“Beneficial bacteria on indoor plants and in their soil are an important addition to the office, stabilising the ecology of the built synthetic environment,” researcher Danica-Lea Larcombe writes for The Conversation.
“[It] could also help to avoid outbreaks of pathogens by balancing the complex network of the ecosystem. A wholesome balance may reduce the indigence of viral illness and the number of sick days among staff.”
In a study across 51 offices by the Agricultural University of Olso, Norway, those that contained plants had a 30 percent reduction in reported sore throats, 40 percent in coughs and 30 percent in headaches. General fatigue was also reduced by up to 20 percent.
And that’s not the only reason to fork out for a fiddle-leaf fig.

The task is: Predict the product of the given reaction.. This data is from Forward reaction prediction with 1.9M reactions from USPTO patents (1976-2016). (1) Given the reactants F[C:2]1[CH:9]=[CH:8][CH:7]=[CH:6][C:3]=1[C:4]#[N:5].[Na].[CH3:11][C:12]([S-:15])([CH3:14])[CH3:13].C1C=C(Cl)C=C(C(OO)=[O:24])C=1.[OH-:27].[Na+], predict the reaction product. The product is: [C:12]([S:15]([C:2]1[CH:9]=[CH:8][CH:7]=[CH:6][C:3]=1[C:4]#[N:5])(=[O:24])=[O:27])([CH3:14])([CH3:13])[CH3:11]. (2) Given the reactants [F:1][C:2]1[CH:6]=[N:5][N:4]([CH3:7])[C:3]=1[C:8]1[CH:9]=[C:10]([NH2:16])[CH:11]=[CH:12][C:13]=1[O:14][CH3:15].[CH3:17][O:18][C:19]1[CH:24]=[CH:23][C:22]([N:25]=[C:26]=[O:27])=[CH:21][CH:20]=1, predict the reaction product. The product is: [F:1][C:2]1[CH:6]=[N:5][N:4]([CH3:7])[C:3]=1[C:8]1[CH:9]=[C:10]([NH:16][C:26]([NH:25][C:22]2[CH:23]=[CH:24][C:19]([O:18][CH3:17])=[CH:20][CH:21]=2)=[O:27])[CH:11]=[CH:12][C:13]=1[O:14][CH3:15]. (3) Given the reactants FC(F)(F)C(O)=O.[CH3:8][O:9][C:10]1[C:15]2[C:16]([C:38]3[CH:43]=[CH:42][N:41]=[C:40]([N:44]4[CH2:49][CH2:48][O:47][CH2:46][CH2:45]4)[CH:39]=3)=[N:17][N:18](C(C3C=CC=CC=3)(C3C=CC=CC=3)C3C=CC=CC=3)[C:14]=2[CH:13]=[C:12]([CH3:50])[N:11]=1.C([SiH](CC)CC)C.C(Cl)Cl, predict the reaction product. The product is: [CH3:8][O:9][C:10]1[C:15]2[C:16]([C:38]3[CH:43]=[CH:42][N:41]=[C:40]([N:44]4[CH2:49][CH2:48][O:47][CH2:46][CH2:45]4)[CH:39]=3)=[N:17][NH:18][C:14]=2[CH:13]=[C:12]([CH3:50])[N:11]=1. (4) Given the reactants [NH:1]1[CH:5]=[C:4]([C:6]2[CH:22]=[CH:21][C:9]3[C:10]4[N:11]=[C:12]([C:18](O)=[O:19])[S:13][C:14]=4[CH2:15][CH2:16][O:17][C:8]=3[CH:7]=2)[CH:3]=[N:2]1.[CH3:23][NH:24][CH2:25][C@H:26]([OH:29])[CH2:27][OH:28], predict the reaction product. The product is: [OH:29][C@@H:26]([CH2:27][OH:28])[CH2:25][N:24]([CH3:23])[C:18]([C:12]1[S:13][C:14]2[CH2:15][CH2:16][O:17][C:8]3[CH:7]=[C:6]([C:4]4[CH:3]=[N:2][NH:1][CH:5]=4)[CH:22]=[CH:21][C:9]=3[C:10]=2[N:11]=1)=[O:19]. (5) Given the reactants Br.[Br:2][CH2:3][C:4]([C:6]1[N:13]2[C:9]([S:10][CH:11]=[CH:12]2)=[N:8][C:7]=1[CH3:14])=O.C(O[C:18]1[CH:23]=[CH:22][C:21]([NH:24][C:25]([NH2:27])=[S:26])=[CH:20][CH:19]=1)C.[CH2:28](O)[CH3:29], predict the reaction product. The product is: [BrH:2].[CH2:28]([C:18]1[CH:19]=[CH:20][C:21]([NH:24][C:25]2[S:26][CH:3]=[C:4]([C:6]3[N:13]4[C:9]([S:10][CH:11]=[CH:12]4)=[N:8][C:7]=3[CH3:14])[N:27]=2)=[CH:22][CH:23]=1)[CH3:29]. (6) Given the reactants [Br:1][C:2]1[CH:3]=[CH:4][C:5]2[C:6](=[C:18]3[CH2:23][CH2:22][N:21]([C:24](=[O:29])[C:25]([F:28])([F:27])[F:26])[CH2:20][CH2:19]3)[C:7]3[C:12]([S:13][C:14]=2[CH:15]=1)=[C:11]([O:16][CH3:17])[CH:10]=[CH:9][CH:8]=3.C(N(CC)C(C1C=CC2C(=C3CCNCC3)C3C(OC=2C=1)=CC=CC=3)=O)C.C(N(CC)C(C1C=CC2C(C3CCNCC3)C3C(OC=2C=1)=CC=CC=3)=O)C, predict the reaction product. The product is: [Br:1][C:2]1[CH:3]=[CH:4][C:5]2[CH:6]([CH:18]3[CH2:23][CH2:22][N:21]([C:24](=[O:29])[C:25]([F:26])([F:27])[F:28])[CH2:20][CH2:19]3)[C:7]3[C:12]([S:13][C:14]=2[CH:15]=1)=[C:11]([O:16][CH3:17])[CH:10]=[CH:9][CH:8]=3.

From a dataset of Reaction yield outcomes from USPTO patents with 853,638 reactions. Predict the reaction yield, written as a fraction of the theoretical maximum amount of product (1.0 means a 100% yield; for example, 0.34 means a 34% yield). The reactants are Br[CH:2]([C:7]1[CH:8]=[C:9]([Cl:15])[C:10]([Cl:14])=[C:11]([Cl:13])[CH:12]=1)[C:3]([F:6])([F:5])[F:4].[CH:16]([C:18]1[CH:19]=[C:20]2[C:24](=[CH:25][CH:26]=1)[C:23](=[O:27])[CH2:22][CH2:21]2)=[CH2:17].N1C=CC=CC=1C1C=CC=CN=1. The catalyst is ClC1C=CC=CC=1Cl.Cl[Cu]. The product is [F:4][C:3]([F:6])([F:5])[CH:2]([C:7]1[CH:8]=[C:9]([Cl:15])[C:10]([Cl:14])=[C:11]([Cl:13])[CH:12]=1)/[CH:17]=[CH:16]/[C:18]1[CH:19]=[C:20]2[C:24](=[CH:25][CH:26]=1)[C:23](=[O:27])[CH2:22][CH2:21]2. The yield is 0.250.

Plants can clear the air of toxic substances that are commonly found in office furnishings and cleaning products (looking at you, ammonia).
“Ideally, you want plants that will ‘scrub’ the air of pathogens, improve the office’s mix of bacteria, and survive in low light with little care,” adds Danica.
The top air-purifying picks? Areca palm, aloe vera, English ivy, Boston fern, peace lily, weeping figs and lady palms.
This article first appeared on Women's Health
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